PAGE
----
UBC Theses and Dissertations
The low-density lipoprotein receptor knock-out mouse : a model for the study of energy balance Ngai, Ying Fai Tiffany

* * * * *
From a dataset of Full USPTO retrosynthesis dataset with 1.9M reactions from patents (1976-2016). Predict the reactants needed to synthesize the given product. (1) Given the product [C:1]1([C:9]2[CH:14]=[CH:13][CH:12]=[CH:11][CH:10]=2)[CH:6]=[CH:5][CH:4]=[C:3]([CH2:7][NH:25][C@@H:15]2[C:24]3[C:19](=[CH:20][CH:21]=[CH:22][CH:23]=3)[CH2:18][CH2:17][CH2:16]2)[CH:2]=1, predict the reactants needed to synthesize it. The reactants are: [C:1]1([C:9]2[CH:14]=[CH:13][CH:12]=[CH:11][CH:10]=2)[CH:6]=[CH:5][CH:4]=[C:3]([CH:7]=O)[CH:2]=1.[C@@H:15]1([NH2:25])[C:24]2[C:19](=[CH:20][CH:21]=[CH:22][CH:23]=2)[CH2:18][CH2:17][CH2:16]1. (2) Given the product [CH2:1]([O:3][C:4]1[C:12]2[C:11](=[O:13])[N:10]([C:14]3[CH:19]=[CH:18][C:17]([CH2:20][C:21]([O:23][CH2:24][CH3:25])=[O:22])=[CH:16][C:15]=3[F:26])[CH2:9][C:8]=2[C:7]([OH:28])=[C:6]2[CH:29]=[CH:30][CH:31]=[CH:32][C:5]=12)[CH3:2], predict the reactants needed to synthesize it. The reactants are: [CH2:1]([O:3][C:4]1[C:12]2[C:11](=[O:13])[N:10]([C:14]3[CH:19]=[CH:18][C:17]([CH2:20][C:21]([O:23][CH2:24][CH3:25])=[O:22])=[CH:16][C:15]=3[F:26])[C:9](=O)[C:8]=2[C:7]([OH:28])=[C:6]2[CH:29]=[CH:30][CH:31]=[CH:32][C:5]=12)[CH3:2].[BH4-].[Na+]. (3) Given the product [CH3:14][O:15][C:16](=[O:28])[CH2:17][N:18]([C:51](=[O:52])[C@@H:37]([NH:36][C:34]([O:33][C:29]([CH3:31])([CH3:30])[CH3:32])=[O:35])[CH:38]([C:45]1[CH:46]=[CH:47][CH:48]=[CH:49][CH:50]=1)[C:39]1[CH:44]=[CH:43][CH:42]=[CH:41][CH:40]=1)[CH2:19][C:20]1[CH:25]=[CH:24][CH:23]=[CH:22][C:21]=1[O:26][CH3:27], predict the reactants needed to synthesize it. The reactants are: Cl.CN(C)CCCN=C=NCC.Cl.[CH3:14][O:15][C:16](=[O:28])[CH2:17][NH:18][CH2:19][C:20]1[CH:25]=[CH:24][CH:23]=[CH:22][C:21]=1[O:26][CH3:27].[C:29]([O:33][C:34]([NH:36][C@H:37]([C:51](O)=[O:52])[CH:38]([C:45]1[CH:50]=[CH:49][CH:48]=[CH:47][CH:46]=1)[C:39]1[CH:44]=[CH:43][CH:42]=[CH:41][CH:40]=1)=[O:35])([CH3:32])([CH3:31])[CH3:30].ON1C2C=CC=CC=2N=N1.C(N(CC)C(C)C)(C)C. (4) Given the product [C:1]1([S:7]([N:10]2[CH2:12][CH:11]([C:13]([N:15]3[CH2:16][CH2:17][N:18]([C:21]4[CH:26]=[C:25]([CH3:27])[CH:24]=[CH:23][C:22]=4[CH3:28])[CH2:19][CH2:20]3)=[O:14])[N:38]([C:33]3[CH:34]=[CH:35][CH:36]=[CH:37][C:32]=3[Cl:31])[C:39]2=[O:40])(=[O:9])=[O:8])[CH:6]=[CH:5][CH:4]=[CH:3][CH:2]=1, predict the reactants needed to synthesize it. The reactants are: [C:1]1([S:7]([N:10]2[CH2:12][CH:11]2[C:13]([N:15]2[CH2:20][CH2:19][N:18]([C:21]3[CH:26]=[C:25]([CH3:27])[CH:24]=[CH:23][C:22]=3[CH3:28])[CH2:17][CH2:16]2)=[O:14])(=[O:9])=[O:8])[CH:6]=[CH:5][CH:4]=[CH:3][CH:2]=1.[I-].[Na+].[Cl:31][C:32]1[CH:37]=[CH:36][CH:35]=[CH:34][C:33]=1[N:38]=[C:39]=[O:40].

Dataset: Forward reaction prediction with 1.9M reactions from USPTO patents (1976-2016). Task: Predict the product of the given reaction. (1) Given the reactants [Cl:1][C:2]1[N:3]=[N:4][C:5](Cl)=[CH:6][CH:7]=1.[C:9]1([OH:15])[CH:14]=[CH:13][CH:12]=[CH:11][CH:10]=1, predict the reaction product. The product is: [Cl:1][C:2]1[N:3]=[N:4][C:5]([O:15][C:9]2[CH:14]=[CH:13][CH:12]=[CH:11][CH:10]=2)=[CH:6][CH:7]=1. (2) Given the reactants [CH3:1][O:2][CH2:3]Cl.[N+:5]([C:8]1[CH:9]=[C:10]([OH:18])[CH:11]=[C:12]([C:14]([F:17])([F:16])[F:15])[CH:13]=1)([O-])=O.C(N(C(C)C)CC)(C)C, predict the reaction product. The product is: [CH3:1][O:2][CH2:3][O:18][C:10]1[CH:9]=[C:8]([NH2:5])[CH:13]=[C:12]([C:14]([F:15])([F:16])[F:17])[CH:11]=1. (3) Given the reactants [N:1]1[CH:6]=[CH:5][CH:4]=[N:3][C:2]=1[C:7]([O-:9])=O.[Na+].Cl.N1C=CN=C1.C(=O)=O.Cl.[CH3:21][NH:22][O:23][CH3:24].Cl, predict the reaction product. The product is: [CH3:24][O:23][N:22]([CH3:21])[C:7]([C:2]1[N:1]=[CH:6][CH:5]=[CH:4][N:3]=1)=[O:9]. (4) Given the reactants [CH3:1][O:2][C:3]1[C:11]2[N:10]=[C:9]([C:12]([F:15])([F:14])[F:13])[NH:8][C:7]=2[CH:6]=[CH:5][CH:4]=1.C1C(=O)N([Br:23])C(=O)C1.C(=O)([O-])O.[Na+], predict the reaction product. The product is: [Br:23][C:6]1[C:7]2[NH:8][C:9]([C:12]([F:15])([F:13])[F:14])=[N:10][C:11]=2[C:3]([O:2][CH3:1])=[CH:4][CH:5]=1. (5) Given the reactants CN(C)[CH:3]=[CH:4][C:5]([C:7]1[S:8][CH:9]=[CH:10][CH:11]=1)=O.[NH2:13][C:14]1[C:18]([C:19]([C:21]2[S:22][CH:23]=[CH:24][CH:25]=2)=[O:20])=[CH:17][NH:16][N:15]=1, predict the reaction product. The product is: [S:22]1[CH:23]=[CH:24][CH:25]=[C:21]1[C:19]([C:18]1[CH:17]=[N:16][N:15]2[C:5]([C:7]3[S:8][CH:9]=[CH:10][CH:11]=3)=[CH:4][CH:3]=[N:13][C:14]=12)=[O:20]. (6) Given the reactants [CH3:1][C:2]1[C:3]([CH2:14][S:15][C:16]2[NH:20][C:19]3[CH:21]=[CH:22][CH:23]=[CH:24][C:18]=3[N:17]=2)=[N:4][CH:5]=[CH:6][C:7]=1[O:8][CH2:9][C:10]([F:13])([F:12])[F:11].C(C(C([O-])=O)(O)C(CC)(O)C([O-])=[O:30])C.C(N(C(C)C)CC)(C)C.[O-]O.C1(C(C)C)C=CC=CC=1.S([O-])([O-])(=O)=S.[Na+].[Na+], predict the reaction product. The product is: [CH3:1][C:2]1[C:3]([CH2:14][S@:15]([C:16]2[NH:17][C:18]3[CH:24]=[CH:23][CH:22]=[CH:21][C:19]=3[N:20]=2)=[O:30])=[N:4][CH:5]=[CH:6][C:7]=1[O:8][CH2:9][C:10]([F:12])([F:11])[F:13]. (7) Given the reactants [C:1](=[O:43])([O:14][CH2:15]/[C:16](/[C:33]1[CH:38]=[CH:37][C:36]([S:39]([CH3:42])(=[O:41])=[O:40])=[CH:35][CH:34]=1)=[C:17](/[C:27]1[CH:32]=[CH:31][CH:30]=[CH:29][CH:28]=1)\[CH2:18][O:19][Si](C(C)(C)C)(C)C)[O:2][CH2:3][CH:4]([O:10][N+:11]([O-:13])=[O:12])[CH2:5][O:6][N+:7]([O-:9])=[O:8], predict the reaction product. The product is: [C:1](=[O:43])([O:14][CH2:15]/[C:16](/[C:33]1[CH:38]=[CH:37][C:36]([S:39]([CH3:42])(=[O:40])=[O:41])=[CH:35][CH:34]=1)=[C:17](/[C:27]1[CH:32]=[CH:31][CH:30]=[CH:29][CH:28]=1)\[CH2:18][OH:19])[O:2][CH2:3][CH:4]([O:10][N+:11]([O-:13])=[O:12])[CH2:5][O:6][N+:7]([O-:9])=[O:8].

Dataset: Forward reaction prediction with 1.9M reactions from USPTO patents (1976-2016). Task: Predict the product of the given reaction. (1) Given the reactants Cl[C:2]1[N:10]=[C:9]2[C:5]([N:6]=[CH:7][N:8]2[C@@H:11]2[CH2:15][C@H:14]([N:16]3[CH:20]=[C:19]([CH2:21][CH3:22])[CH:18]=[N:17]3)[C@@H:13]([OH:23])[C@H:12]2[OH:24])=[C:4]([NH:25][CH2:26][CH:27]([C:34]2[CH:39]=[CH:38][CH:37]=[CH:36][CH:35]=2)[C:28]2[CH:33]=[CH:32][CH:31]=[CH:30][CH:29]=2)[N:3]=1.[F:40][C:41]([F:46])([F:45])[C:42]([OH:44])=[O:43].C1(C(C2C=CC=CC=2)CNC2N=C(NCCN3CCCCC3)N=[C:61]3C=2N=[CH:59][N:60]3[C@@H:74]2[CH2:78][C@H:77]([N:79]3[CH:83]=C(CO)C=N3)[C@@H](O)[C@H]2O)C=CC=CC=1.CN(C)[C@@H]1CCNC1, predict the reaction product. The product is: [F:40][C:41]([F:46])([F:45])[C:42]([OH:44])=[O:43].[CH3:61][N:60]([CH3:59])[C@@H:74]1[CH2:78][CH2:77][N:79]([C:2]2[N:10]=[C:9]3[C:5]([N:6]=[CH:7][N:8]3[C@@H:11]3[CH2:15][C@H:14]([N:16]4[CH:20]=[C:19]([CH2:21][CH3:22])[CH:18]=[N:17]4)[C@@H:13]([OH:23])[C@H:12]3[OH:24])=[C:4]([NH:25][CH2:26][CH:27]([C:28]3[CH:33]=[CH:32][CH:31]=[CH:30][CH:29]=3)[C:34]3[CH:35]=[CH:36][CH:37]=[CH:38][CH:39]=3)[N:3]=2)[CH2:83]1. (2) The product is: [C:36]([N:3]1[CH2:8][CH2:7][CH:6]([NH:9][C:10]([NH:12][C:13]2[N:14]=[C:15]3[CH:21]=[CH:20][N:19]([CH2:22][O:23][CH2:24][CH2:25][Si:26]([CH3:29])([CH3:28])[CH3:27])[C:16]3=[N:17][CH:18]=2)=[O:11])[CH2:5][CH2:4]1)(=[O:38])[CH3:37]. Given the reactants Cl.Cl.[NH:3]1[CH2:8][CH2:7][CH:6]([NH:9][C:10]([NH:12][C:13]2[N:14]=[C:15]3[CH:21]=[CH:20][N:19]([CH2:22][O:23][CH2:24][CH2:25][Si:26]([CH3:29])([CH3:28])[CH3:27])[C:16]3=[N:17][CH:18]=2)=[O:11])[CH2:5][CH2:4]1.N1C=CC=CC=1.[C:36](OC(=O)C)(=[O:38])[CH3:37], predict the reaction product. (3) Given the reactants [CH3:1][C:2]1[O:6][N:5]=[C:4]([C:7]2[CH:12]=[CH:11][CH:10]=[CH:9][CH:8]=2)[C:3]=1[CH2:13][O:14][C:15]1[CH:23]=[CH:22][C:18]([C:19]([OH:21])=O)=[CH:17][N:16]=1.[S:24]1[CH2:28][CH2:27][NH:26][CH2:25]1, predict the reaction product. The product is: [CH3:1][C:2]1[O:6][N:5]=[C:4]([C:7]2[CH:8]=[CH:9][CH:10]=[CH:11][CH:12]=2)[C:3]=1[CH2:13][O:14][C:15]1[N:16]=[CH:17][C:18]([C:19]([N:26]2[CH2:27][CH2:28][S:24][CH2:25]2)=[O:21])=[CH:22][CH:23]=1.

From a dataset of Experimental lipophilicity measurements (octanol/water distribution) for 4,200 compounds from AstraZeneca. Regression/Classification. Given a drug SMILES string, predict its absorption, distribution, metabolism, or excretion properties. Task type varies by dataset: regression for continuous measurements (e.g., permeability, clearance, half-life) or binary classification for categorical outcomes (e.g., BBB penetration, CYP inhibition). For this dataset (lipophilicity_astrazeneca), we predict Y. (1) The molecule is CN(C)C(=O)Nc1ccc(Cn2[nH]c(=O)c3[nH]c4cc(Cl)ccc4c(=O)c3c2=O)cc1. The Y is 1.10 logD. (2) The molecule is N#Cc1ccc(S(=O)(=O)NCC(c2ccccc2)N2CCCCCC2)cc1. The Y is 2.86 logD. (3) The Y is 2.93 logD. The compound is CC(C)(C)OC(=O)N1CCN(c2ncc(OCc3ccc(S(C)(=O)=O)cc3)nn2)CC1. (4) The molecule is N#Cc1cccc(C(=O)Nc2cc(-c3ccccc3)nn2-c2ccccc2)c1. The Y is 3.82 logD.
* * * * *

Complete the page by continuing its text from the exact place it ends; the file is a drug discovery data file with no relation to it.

The discovery of leptin and other humoral signals which regulate food intake and energy expenditure has greatly contributed to our understanding of molecular pathways controlling energy homeostasis. Leptin produced by adipocytes, insulin produced by the pancreas, and ghrelin produced by the stomach all contribute to the body’s energy balance. One question remaining is whether the lipid transport system also plays a role. Our hypothesis is that lipid clearance is important in the maintenance of energy homeostasis. The low-density lipoprotein receptor (Ldlr) is a key molecule involved with lipid clearance. The experiments presented in this thesis used the Ldlr-/- mouse to study the Ldlr’s role in energy balance. One aim of this thesis was to provide a detailed analysis of the energy balance phenotype of the Ldlr-/- mouse. Another aim of this thesis was to use the Ldlr-/- mouse to study the potential interaction between Ldlr and the leptin signaling pathway. Adult Ldlr-/- mice and Ldlr+/+ controls on a C57BL/6J background were fed either a chow or a high-fat, high-sucrose Western-type diet (WTD) for eight weeks. Physiological studies of food intake, energy expenditure, activity, heat production, insulin sensitivity, and leptin responsiveness were performed. As well, the effect of these diet interventions on circulating leptin and on leptin gene expression was examined. On the chow diet, Ldlr-/- mice had lower energy expenditure and higher activity levels relative to controls. On the WTD, Ldlr-/- mice gained less weight relative to Ldlr+/+ mice, specifically gaining less fat mass. Increased thermogenesis in Ldlr-/- mice fed the WTD was detected. Additionally, leptin responsiveness was blunted in chow-fed Ldlr-/- mice, suggesting a novel role for the Ldlr pathway that extends to leptin’s regulation of energy balance. In addition to its known role in lipid transport, these results from the Ldlr-/- mouse demonstrate the importance of the Ldlr in regulating energy homeostasis and suggest a direct physiological link between dyslipidemia and energy balance.
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